Adventure Sailing & Science Expeditions

Adventure Sailing & Science Expeditions

We sail for adventure and science throughout the Caribbean, Atlantic Ocean, Pacific Ocean, Northwest Passage, Patagonia, Arctic, Mediterranean, Asia, Alaska, Antarctica, and many other places - Don't lose your bunk! Book Now!



Pangaea offers adventure sailing, global exploration, and science on SV Sea Dragon, our 72ft ex-Global Challenge sailing yacht.

Between expeditions, Sea Dragon sails the world with our guest crews on voyages of adventure and discovery. Depending on the voyage, our crew can gain offshore miles, learn celestial navigation, experience tropical islands, or delve deeper into our scientific work, testing the world’s oceans and seas for pollutants and micro-plastics. Data collected with our partners is recorded and shared with academic institutions around the world. Our guest crews are a key part of both sailing Sea Dragon and taking part in our scientific activities.

We can provide a complete program suitable for experienced sailors, scientists or novices alike. About 80% of our guests have never been on a sailboat before, let alone completed an ocean crossing. Anyone can go sailing, and anyone can comb their local beaches for indicators of ocean health, but with our partner organizations, Pangaea brings these things together in a way that provides adventure, exploration, and science globally. So take a look at our upcoming trips and join us to make a difference in both your own life and the health of our oceans and seas in a meaningful and lasting way.

Ship's Blog

A Plastic Albatross

A Plastic Albatross


the albatross can be both an omen of good or bad luck, as well as a metaphor for a burden to be carried as penance.  

by Jessica MacIntosh – Deckhand aboard Sea Dragon.

It’s hard to believe that Sea Dragon is only less than a week away from Vancouver. Sailing through the North Pacific Gyre with the eXXpedition crew has been a fantastic experience.
It has truly been astonishing at how much plastic we have recovered from our daily surface trawls. But it hasn’t been like what you might have expected – we haven’t seen too many large pieces of debris, or come across a massive floating “garbage island”. In fact we’ve seen worse: so many pieces of tiny plastic fragments – plastic film, fibres, pellets and foam that are so abundant in our samples they are almost countless.

These tiny micro plastics are so pervasive in the marine environment – I even saw a bit of plastic film completely enmeshed in a larval sac under the microscope. This is not to say that larger pieces of debris are not out there – they are, although not quite in a floating “garbage patch” like many people imagine (what’s more likely is that debris will form in lines following the ocean currents).

While larger pieces of garbage are definitly a problem in the ocean,

it’s these tiny micro plastics that really concern me. It’s easy enough to see a fishing net in the water and blame an ignorant fisherman, or to see a shipping container and think of a poorly secured cargo ship. However, we are ALL at fault for micro plastics – every single tiny fragment of plastic came from something that belonged to someone, somewhere. There are plastic fibres on our clothes that are released into the air when we wear them and wash them, there are plastics in the products we use that are washed down the sink daily, not to mention the bits of plastic we throw away everyday from single serve utensils and coffee cups, packaging, and other household items.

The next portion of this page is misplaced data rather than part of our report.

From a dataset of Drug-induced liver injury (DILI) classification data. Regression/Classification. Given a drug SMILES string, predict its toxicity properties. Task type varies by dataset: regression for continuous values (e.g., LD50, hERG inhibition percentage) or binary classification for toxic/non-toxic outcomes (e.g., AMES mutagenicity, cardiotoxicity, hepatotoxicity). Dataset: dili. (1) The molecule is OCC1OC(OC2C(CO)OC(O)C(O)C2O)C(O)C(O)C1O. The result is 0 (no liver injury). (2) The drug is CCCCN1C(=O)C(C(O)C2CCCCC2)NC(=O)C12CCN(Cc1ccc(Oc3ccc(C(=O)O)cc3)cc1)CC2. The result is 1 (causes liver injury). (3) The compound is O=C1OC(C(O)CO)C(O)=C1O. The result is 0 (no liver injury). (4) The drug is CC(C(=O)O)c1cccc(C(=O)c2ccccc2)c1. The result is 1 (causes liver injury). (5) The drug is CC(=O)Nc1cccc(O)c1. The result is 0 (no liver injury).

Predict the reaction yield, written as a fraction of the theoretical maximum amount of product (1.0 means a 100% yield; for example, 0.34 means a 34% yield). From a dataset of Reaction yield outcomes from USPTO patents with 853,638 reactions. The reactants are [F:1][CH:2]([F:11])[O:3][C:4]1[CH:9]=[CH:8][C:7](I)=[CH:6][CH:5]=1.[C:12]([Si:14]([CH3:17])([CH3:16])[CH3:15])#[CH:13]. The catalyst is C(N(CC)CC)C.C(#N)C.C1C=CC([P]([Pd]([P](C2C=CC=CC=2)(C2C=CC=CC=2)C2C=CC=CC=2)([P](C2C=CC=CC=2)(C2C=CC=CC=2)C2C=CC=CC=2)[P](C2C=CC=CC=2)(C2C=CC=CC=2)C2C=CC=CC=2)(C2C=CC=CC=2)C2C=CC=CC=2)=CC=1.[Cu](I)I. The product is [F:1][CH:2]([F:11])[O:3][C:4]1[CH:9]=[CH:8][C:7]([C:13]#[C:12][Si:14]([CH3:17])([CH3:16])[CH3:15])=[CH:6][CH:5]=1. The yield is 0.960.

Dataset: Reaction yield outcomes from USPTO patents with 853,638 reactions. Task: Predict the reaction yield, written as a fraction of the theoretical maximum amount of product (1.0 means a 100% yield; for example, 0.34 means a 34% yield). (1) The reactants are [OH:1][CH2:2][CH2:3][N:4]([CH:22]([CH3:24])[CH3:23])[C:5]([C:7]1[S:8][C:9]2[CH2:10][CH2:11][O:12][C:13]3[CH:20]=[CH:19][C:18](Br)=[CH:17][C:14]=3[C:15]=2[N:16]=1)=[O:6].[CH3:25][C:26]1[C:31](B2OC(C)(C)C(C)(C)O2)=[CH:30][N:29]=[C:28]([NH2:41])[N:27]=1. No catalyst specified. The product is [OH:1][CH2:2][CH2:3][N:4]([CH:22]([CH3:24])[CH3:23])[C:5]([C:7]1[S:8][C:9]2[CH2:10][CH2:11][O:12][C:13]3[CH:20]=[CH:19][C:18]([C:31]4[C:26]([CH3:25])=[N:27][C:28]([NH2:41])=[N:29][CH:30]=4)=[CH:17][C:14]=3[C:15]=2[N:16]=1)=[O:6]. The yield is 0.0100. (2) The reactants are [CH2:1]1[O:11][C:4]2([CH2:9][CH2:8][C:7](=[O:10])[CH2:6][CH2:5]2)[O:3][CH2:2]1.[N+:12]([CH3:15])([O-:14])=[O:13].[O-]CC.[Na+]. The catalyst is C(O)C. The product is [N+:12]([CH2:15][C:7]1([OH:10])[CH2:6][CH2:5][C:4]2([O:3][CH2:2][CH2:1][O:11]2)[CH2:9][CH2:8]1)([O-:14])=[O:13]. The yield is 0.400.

eXXpedition’s slogan is “making the unseen seen” and this is exactly what this trip has been about. People are usually triggered to action through emotional photos of turtles tangled in nets, or seabirds covered in oil. While these are catastrophic situations no doubt, the more common reality is the presence of tiny bits of plastic on the surface of the water and within the water column that are harming the marine environment and the species within it.

I’ve always wanted to see an albatross at sea, and this trip we have seen almost one a day.(its considered a good omen if an albatross follows your boat!) However, knowing that albatross spend days at sea finding food for their young, and often return with a mouthful of plastic, the sight of these dramatic seabirds has been tinged with a sombre reality. 

……well we shouldn’t end on a dark note! Making small changes in your personal life is easy and manageable. Take a reusable mug to the coffee shop, carry reusable utensils and grocery bags, store leftovers in resuable containers, not plastic wrap (thinking of you Ma and Pa 😉 ) and don’t be fooled by bioplastics and single serve utensils made of other “green” materials – you’ll miss the point. Also pass on the information and your plastic-free lifestyle tips to friends, your community, your workplace and your local government. 

Good luck! and think of the Albatross!!

 Enjoy as we bring you virtually along on this latest expedition – follow Panexplore’s Sea Dragon & the eXXpedition stories on Instagram @panexplore & @eXXpedition_, Facebook @panexplore & @eXXpeditionCIC and Twitter @panexplore & @eXXpedition.

Sea Dragon modelling eXXpediton banner and partners